How does a capacitor discharge through another capacitor and resistor?

So if a charged capacitor (say unit PD and charge), discharges across a resistor (say unit resistance) in series with an identical (uncharged) capacitor, how would I deduce the resultant pd? Because any charge moved from one capacitor to another would also lose some energy when moved across the capacitor, changing the pd.

• Are you writing “pd” as shorthand for “potential difference”? That’s not really a standard abbreviation.
– rob
Commented Jun 11, 2022 at 14:01

The resistance determines how fast the charge will transfer from one capacitor to the the othr. The final state is determined by the equality of the potential diference across the two capacitors. The final voltages and charges are not dependenton the value of the resistance. No charge is lost in the resistor. Same final charges will be found at equilibrium. And the sum of the final charges will be equal to the sum of the initial charges. These two conditions (equal voltage and conservation of charge) will provide the two equations for calculating the equilibrium values for voltage and charge.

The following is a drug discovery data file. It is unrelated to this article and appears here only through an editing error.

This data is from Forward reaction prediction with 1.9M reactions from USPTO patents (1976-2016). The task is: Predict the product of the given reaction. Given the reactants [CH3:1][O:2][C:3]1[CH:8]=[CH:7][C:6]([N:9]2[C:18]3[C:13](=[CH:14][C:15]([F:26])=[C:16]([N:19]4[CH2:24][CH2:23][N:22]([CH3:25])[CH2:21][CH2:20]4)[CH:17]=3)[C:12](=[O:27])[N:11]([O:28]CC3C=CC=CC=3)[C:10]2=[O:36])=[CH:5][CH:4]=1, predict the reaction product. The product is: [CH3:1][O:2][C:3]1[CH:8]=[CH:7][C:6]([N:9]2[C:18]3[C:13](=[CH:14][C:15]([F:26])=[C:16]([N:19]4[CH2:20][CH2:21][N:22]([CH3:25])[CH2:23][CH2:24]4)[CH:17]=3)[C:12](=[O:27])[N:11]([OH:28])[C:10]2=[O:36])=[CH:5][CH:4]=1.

What is lost in the process is electrostatic potential energy. And what is the most counter-intuitive fact is that the fraction of energy lost is also independent of the value of the resistor. There are threads here discussing this aspect. As an example, for two capacitors with equal capacitance, if one of them is initialy uncharged, the energy lost in the process is one half.

The resistor determines just the time constant of the charge transfer. Both the voltage and the charge on the capacitors are exponential functions of time containing the exponential factor $$e^{-t\tau}$$ where $$\tau = RC$$ is the time constant of the process. As you can see, larger the resistance, larger the time constant.
As an example, for two identical capacitors (capacitance C) with one of them (number 1) initialy charged at $$V_0$$ and the other (number 2) discharged, the potential difference as a function of time is $$V_1=\frac{V_0}{2}(1+e^{-t\tau})$$. The charge will be $$Q_1= \frac{V_0}{2}C(1+e^{-t\tau})$$ None of the final values (for $$t-> \infty$$ ) depend on the value of the resiance.